Claim: “I ask the Senate to pass a simple rule that all judicial and public service nominations receive a simple up or down vote within 90 days.”

Fact: The president has already demonstrated his complete lack of respect for the separation of powers.

After making his four illegal recess appointments to federal office, the president now wants to impose a timeline on the Senate’s advice and consent duties. And while it’s heartening that he will at least pay lip service to those duties, Obama’s insistence that he will pursue his agenda “with or without this Congress” suggests he is ready and willing to yet again spurn the Constitution he is sworn to uphold.

Claim: “Do we want to keep these tax cuts for the wealthiest Americans?  Or do we want to keep our investments in everything else – like education and medical research; a strong military and care for our veterans?  Because if we’re serious about paying down our debt, we can’t do both.”

Fact: Entitlements drive our national debt, not discretionary spending or tax rates.

This false dichotomy underscores one of the largest omissions of the State of the Union speech. It is not tax cuts that threaten the “investments” the president describes; it is entitlement spending, especially Medicare, Medicaid and Social Security. In less than 10 years, as Heritage’s Patrick Louis Knudsen noted last night, total entitlement spending will cost almost as much as the entire federal budget today, crowding out other programs (such as national defense).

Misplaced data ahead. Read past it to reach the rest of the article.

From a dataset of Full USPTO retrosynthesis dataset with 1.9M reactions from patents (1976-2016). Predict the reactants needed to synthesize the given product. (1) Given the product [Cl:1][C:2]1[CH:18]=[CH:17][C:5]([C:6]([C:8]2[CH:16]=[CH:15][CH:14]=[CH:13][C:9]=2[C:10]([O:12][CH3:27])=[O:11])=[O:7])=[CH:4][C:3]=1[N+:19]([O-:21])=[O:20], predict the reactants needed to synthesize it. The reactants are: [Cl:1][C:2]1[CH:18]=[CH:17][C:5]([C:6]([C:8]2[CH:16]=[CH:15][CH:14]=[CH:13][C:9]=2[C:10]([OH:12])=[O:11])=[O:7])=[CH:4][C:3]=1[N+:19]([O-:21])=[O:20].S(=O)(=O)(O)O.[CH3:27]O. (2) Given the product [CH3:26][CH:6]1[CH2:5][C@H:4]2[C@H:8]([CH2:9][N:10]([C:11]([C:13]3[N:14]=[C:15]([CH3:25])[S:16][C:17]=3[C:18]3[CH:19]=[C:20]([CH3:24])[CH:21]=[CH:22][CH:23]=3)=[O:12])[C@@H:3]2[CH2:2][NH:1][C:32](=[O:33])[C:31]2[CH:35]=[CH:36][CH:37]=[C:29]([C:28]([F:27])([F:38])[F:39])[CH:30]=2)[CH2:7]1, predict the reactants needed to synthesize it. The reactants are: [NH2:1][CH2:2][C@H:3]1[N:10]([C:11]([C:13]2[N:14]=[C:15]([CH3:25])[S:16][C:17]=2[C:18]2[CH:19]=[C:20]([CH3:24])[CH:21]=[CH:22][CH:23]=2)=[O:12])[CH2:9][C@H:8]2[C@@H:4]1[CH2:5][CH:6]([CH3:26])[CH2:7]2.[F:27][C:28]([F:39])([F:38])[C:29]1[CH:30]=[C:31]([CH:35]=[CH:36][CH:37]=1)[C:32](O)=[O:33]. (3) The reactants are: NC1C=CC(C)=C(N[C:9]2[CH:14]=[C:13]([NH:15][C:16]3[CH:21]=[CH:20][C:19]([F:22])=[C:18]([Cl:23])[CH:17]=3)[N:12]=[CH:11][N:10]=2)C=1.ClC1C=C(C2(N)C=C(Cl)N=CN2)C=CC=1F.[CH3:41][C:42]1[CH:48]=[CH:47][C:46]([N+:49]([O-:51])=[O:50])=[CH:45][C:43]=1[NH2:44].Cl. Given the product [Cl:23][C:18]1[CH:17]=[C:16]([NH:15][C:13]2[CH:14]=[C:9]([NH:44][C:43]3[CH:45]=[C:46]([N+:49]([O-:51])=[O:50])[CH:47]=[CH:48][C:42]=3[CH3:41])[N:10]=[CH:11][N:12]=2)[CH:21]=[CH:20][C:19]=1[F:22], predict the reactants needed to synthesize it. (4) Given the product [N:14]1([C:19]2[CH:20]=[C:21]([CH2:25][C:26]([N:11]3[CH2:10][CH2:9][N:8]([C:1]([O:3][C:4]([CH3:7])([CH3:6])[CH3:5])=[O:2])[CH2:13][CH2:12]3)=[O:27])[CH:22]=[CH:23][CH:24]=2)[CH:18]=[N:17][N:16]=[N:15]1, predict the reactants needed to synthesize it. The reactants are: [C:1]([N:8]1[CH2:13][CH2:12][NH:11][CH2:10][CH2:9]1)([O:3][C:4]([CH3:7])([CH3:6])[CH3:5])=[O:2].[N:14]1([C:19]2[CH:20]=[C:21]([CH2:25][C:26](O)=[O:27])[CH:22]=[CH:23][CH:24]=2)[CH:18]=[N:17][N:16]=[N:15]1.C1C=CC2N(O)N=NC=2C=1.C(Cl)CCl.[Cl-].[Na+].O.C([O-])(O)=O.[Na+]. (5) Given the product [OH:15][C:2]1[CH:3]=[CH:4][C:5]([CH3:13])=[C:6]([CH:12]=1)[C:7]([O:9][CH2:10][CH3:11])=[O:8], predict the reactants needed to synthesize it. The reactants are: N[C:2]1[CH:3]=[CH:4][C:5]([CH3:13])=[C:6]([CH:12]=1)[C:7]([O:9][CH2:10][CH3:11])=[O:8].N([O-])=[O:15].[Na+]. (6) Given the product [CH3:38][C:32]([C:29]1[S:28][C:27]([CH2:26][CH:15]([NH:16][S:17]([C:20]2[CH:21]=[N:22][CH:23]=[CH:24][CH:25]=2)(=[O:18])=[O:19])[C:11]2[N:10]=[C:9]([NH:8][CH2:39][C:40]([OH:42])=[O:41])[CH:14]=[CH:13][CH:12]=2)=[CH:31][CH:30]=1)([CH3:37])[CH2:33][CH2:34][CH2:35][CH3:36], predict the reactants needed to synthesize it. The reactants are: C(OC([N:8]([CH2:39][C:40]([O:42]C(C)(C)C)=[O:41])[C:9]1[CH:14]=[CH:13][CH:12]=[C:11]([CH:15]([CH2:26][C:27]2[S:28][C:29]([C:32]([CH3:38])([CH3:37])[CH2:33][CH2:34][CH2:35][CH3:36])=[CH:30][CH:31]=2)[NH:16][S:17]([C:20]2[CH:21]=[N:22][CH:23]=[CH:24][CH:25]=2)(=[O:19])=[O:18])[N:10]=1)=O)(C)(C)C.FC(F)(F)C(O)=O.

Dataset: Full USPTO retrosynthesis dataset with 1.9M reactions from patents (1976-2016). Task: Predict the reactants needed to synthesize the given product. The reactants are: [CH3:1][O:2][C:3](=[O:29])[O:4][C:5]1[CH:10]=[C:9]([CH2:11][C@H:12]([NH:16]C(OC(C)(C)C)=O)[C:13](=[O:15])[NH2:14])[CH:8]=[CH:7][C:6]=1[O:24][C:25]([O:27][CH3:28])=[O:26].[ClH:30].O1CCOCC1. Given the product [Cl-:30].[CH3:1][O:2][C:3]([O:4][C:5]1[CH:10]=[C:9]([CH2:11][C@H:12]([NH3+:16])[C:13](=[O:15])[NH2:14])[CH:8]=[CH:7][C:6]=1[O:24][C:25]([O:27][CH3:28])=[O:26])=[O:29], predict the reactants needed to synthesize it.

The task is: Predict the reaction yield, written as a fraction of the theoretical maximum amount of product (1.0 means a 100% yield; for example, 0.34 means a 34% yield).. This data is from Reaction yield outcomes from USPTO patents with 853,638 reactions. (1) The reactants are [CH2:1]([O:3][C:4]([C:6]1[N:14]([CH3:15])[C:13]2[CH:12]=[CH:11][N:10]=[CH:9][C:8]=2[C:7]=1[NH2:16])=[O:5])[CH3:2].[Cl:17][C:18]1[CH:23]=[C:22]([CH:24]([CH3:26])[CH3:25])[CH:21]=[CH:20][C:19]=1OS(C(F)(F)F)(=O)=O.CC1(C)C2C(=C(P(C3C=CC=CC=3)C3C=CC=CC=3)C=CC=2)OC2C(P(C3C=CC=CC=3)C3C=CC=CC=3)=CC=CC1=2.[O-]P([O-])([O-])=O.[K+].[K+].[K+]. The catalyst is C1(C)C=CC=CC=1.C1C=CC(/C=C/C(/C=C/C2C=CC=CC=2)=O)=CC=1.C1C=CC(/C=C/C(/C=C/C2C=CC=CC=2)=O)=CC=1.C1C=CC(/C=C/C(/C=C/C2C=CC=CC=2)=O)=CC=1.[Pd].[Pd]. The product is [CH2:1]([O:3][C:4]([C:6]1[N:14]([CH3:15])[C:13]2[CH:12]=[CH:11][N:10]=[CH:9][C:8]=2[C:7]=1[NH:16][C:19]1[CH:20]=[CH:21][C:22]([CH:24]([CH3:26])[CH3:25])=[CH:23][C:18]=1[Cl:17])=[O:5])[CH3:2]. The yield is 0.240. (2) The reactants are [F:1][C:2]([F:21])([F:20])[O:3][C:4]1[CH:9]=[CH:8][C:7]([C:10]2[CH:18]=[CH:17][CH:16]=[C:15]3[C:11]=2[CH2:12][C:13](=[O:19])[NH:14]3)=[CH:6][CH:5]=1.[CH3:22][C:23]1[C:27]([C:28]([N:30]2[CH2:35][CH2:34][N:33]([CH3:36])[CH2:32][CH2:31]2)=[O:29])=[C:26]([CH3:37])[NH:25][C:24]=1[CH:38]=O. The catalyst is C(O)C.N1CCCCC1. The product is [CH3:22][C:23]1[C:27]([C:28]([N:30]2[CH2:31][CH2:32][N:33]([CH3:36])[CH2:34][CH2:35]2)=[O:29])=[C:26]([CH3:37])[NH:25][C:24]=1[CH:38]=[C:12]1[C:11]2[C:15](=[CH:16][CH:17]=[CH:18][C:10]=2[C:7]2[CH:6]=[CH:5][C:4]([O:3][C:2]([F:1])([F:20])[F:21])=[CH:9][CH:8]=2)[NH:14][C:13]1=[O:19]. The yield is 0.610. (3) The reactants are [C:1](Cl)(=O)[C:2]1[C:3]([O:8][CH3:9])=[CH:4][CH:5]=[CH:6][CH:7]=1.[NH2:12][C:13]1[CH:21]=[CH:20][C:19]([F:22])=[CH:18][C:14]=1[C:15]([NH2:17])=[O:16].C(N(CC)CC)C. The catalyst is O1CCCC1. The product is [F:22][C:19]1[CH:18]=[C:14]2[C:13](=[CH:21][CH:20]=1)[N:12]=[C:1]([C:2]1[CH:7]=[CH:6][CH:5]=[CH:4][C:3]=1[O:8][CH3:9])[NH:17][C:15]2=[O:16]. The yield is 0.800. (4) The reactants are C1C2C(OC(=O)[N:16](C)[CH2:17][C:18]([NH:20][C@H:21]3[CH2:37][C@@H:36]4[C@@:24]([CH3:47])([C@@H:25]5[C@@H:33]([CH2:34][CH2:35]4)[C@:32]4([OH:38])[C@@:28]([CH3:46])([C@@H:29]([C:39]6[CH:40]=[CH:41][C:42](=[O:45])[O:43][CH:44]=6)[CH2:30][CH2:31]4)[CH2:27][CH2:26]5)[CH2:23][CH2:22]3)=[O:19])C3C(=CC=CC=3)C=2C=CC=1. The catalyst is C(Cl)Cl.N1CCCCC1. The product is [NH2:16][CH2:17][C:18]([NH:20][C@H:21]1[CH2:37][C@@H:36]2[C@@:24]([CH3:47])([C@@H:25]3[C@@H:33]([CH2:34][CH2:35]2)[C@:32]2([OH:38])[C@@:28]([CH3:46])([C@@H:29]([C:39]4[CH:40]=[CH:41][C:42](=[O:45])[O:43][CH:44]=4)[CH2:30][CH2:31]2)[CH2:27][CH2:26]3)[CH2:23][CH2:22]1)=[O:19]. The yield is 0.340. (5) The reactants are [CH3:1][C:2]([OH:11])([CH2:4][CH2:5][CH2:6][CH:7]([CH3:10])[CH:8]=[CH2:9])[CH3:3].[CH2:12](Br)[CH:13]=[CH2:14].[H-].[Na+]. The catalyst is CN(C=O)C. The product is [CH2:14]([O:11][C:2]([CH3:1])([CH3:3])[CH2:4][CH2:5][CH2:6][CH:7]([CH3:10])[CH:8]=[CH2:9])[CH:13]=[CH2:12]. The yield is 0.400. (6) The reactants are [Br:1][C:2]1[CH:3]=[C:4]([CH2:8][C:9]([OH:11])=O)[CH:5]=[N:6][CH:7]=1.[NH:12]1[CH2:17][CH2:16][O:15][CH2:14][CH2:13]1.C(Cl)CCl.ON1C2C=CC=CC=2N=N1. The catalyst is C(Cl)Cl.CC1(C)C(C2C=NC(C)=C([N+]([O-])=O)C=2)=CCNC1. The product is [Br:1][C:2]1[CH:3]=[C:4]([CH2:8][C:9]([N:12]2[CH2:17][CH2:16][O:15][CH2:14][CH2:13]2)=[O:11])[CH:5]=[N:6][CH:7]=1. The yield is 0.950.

Reforming entitlements would eliminate the need for either cuts to Obama’s favorite federal programs or ruinous tax hikes. But the president neglected to discuss entitlement reform in the State of the Union.

As I've said before, you know it's a bad speech when even the AP doesn't swallow it:

OBAMA: "We have subsidized oil companies for a century. That's long enough. It's time to end the taxpayer giveaways to an industry that's rarely been more profitable, and double-down on a clean energy industry that's never been more promising."

THE FACTS: This is at least Obama's third run at stripping subsidies from the oil industry. Back when fellow Democrats formed the House and Senate majorities, he sought $36.5 billion in tax increases on oil and gas companies over the next decade, but Congress largely ignored the request. He called again to end such tax breaks in last year's State of the Union speech. And he's now doing it again, despite facing a wall of opposition from Republicans who want to spur domestic oil and gas production and oppose tax increases generally.